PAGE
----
I.a - Historical Prelude
- Mar 27, 2011
Historical Prelude, Part 1: The Fourth Crusade
Our tale begins, as many a tale of the Middle Ages does, with a crusade.
Saladin during the reconquest of Jerusalem. (Wikimedia Commons)
After eighty-eight years of Crusader rule, the Holy City of Jerusalem was captured in 1187 by the armies of Salah ad-Din, the Ayyubid sultan of Egypt. The fall of the Kingdom of Jerusalem sent shockwaves through Christendom, and a new Crusade, the Third, tried and failed to permanently re-secure the city. When Innocent III arose to the pontificate in 1198, he sought to renew the crusading spirit, and to organize a campaign against Egypt itself before moving onto the Holy Land. His efforts soon bore fruit, and a number of nobles at a tournament in Champagne took up the cross, pledging to return the Holy Land to Christian hands once more.
Pope Innocent III. (Wikimedia Commons)
Where previous Crusades had advanced overland through the often treacherous, Turkish-held hinterlands of Anatolia, this new, Fourth Crusade sought the aid of the maritime republics of Italy to travel by sea to the Nile Delta in preparation for the conquest of Egypt. Genoa expressed its disinterest, but Enrico Dandolo, the Doge of Venice, jumped at the chance to provide transport for the soldiers with the Republic's mighty fleet. The named price: that the crusaders would assist in the intimidation of some recalcitrant Venetian tributaries in the Adriatic on their way.
Though threatened with excommunication in the event of any attacks on fellow Christians, the city of Zara fell to the crusaders and Venetians in 1202. At about this time, the leaders of the crusade were diverted from their original course as they intrigued with Alexius, the son of exiled former Byzantine Emperor Isaac, pledging to aid him in his bid for the throne against his uncle, also named Alexius.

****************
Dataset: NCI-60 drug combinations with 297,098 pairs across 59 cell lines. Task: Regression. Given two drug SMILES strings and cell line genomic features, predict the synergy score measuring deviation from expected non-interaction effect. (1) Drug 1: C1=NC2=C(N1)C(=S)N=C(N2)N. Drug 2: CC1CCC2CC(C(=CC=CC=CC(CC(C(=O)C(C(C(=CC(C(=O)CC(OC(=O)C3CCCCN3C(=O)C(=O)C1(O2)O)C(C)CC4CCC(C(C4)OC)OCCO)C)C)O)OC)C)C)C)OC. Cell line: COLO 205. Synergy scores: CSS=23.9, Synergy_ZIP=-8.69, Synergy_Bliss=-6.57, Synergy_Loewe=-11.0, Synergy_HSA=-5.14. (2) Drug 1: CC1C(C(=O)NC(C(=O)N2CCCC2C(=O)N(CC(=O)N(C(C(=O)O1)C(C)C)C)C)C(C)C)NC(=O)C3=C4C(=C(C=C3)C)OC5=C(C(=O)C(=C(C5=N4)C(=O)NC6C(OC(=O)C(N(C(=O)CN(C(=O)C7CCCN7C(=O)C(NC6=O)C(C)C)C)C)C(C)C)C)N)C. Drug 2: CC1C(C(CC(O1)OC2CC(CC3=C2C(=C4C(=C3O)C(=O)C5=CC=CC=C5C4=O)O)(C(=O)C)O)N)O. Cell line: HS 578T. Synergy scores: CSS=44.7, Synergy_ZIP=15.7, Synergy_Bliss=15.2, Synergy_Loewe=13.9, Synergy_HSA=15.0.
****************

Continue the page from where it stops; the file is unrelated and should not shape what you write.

The Sack of Zara. (Wikimedia Commons)
Whether the massacre of Venetian merchants and citizens in Constantinople over ten years prior had anything to do with the devolution of the situation is uncertain, but soon the plan to impose the younger Alexius onto the throne had fallen apart, and Constantinople, the center of the remnant of the Roman Empire, was besieged. Though many crusaders had branched off of the path of the main force, a potent army was still arrayed against Constantinople. The Latins raided the city on and off for over a year, and it wasn't until April 1204 that weather conditions had improved enough for the invaders to press their advantage.
The Entry of the Crusaders into Constantinople, by Eugene Delacroix
The Sack of Constantinople would go down in infamy. The church of Hagia Sophia was stripped of its relics and icons, the horses were pulled down from the Hippodrome and spirited away to St. Mark's in Venice, and the victorious crusaders reveled in the material and carnal pleasures of the spoils of war. Constantinople had preserved the cumulative intellectual and material wealth of centuries of Roman civilization, and it all flowed out of the city and into the waiting hands of the crusaders. The crusader Geoffrey de Villehardouin had this to say in his Chronicle of the Fourth Crusade and the Conquest of Constantinople about the volume of wealth found in the Bucaleon Palace: "Of the treasure that was found in that palace I cannot well speak, for there was so much that it was beyond end or counting."
The treasures of the Queen of Cities weren't the only spoils won by the Latins and Venetians. In the ensuing partitio terrarum imperii Romaniae, or "partition of the lands of the Empire of Romania" (that is to say, the land of the 'Romans', the Byzantine Empire), the Empire was divided between Venetian possessions and a Catholic empire centered around Constantinople, the so-called Latin Empire. The remainder of the lands were either occupied by Greek successor states in Epirus, Nicaea, and Trebizond, or by the tiny Crusader fiefdoms subservient to the Latin Emperor.
Among these, tucked away in the mountainous peninsula of the Morea, was the Principality of Achaea.